Hudson valley news | editorial@thehudsonvalleynews.com | November 13, 2013 {17}


arrested developments << continued from page 2

Pine Plains man arrested for arson The Dutchess County Sheriff’s Office arrested of Cale W. Cornell, 23, of Pine Plains, for arson and grand larceny stemming from a 2010 incident. Cornell was arrested on November 7 after the investigation showed that he allegedly stole a vehicle, crashed it, and then lit it on fire during the early morning hours of January 21, 2010. The vehicle was allegedly taken by Cornell, who is accused of then crashing it into a rock wall and a telephone pole before lighting it on fire. The vehicle had been left with the keys in it before being stolen. Cornell has been charged with arson in the third degree, a class-C felony, and grand larceny in the third degree, a class-D felony. Cornell was arraigned at the Town of Pine Plains Court and was remanded to the Dutchess County Jail in lieu of $25,000 cash bail or $50,000 bond.  

Driving While Intoxicated

Red Hook Police arrested Ariana Caraballo, 39, of Tivoli, on November 3 at 12:10 a.m. on County Route 78. Caraballo was charged with three counts of drunken driving, all misdemeanors, as well as failing to keep right, an infraction. Following a traffic stop, Caraballo failed all sobriety tests and was found to have a blood alcohol content of .21 percent, nearly three times the legal limit. She was processed and released on tickets to appear in town court at a later date. 

Handguns recovered after report of shots fired On Tuesday, Nov. 5, at approximately 2:35 p.m., City of Poughkeepsie Police Officers were dispatched to the area of

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Fox Terrace and Gray Street for a report of several shots fired. Officers searched the area and found no suspects or victims, but did locate some shell casings. An alert citizen advised officers that she had observed two black males drop something into a leaf pile in a backyard on Edgar Street. A search of the yard in question yielded two handguns. City of Poughkeepsie Police have recovered 52 guns this year.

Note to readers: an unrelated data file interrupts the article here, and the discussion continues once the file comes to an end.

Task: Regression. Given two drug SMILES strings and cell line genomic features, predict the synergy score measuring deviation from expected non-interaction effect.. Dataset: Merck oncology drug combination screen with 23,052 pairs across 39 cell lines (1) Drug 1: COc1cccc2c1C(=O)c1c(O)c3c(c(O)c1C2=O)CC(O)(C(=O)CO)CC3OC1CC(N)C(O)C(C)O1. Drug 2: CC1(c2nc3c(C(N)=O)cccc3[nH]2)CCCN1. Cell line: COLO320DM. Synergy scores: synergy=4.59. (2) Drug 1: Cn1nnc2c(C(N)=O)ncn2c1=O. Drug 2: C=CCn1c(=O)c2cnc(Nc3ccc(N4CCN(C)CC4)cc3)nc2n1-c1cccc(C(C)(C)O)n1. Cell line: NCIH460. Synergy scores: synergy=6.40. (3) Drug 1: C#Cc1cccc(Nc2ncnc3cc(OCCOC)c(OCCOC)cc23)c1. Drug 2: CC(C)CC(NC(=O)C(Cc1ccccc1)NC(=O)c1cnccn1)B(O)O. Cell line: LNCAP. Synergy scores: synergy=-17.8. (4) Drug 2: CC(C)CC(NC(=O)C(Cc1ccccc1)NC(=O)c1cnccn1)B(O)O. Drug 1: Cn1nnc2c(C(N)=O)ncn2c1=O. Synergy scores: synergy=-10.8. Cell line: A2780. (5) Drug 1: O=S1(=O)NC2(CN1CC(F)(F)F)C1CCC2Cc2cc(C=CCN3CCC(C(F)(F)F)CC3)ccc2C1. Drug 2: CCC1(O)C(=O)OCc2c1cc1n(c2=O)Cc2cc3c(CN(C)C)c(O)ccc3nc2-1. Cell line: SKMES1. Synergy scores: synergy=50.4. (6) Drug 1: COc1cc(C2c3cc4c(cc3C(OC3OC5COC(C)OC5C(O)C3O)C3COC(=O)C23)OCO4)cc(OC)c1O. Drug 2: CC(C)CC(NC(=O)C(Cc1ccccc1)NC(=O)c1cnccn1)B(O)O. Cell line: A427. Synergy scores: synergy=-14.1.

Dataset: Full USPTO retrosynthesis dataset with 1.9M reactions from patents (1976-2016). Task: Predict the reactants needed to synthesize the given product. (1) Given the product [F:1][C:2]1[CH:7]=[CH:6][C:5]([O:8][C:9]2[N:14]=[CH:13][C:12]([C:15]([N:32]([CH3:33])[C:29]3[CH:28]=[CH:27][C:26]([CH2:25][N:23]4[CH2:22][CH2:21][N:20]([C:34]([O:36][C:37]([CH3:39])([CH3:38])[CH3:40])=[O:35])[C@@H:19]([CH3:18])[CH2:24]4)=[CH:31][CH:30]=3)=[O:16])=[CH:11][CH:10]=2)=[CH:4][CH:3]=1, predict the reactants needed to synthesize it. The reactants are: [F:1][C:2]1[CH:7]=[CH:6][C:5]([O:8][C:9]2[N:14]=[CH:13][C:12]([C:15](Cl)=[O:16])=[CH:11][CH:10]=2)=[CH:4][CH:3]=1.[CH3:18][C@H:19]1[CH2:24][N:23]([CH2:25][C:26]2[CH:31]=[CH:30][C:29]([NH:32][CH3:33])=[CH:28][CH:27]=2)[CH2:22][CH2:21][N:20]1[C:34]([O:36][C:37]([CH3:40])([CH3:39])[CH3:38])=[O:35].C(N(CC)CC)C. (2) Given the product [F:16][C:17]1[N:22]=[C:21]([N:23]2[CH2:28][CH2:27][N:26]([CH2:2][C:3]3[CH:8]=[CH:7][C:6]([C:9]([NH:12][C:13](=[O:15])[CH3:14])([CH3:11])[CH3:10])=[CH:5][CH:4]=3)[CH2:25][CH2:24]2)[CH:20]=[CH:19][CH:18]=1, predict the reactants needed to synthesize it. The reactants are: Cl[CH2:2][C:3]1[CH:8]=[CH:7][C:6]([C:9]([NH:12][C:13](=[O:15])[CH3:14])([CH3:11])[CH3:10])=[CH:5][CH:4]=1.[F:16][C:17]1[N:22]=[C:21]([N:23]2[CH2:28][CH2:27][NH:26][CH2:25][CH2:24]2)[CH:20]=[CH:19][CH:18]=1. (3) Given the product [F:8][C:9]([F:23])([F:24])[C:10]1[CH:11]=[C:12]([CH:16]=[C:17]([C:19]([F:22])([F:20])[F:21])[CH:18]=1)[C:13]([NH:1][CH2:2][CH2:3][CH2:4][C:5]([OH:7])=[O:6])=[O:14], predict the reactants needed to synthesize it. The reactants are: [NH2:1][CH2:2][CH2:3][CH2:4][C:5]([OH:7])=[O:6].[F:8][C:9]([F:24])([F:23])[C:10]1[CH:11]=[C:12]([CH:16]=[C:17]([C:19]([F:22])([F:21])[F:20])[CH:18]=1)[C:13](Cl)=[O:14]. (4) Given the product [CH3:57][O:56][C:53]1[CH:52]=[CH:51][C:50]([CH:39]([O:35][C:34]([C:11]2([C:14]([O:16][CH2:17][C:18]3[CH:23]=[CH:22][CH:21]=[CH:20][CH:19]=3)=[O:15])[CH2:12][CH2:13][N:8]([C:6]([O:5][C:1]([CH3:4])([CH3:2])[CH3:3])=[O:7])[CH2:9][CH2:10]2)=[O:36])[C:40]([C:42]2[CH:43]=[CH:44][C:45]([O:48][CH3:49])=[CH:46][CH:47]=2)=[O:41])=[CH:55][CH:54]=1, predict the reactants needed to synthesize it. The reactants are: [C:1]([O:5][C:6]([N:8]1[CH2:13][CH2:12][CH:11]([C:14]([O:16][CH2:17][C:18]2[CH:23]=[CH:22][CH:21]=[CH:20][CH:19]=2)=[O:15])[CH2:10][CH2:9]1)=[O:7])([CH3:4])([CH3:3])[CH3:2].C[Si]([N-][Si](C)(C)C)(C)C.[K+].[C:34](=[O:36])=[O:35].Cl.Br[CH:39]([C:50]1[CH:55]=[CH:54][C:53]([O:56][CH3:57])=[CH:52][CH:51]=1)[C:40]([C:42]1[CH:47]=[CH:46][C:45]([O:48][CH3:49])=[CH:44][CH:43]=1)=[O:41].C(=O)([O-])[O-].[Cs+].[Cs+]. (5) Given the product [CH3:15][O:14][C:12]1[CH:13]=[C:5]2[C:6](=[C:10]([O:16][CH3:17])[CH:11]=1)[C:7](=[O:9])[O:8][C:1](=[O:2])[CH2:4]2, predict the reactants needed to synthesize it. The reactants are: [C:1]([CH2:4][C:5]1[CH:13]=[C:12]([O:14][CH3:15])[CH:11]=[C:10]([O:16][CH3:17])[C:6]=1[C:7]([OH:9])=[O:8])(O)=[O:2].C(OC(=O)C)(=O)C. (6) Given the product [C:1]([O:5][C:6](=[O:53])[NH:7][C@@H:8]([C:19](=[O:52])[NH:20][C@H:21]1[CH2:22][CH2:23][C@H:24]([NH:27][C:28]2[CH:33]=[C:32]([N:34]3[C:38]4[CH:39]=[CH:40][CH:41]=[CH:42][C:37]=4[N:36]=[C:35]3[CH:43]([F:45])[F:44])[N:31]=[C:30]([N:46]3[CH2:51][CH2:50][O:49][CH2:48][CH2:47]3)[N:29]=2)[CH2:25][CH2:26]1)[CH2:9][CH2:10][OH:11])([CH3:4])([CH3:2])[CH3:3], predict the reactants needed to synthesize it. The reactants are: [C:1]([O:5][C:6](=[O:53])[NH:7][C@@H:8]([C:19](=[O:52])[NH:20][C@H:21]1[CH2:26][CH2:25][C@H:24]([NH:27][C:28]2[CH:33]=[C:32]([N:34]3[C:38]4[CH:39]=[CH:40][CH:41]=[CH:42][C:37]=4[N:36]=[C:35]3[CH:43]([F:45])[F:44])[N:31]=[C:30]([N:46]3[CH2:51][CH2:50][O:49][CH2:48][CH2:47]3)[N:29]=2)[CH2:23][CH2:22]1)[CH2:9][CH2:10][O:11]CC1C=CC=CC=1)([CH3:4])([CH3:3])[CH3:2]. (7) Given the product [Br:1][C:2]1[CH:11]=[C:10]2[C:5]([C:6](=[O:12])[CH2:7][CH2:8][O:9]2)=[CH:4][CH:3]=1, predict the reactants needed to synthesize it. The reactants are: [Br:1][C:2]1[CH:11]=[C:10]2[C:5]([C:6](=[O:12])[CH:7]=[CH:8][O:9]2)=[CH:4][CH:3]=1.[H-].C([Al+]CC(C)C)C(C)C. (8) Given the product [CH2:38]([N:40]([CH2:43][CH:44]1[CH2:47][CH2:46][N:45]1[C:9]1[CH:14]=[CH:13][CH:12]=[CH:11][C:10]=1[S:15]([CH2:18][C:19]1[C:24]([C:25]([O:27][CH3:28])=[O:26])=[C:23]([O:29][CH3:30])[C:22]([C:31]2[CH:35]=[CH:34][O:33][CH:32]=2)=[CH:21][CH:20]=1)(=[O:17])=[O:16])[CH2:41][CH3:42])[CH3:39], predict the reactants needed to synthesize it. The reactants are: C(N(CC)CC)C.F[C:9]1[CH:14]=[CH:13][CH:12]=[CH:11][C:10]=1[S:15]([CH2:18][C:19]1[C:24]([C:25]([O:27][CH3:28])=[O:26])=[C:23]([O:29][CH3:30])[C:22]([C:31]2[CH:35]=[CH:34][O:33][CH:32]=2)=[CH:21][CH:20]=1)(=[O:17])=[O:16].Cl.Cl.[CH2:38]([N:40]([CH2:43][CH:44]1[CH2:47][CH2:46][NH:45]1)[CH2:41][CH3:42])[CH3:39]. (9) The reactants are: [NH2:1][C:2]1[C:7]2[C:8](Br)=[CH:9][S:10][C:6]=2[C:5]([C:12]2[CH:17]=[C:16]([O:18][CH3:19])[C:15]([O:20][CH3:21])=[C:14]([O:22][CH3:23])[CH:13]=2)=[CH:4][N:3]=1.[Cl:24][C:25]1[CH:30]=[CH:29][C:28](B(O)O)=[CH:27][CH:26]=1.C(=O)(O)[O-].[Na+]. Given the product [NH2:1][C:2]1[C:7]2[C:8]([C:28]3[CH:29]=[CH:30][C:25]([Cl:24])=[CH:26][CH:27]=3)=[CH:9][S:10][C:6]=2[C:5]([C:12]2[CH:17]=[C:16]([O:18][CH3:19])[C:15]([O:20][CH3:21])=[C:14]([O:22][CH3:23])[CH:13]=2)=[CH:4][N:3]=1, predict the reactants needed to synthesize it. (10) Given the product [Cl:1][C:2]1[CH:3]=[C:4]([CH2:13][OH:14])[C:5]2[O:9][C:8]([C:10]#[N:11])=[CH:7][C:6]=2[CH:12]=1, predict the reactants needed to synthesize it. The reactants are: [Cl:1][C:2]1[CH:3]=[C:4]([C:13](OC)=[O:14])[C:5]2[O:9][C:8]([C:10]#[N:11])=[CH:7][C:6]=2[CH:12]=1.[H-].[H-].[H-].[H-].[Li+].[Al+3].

Disorderly man arrested for damaging property On November 5, New York State Police arrested a 19-year-old man subsequent to disorderly behavior. Aaron J. Scott, 19, of Hyde Park, was arrested at approximately 6 p.m. after police received a report of a disorderly subject at the Children’s Home on Hillman Drive. An employee at the residence became alarmed after Scott became enraged during a phone conversation and then proceeded to damage property on the interior and exterior of the home. Scott was taken into custody and charged with recklessly endangering property. Scott was released on an appearance ticket returnable in the Town of Hyde Park Court.

Pine Plains man arrested for stealing rare coin collection On November 8, at approximately 9:30 a.m., the New York State Police arrested Brandon M. Parsons, 29, of Pine Plains, for criminal possession of stolen property in the fifth degree, a class-A misdemeanor. Parsons was arrested subsequent to an investigation that was conducted into a report of stolen rare coins from a residence. Parsons was issued an appearance ticket ordering him to appear before the Town of Stanford Court.

Red Hook resident arrested for Driving While Intoxicated On November 2, at approximately 11:38 p.m., New York State Police arrested Laura A. Pelosi-Rauscher, 41, of Red Hook,for driving while intoxicated, a misdemeanor. Pelosi-Rauscher was found to be intoxicated subsequent to traffic stop that was conducted on the vehicle she was operating when troopers observed the vehicle failing to maintain its lane of travel. Pelosi-Rauscher provided a positive breath sample which yielded a blood alcohol content of .11 percent and was issued uniform traffic tickets ordering her to appear before the Town of Red Hook Justice Court.

{18} November 13, 2013 | editorial@thehudsonvalleynews.com | Hudson valley news

Search warrant leads to heroin arrest On Monday, Nov. 4, the City of Poughkeepsie Police Emergency Services Unit executed a search warrant on Mansion Street in the City of Poughkeepsie, where 553 bags of heroin were recovered. Keith L. Lindsey, a 26-year-old city resident, was charged with third-degree criminal possession of a controlled substance, a class-B felony. Also taken into custody was Michael White, a 52-year-old city resident, for being a fugitive from justice in Florida as a sex offender. Both were arraigned and remanded to Dutchess County Jail.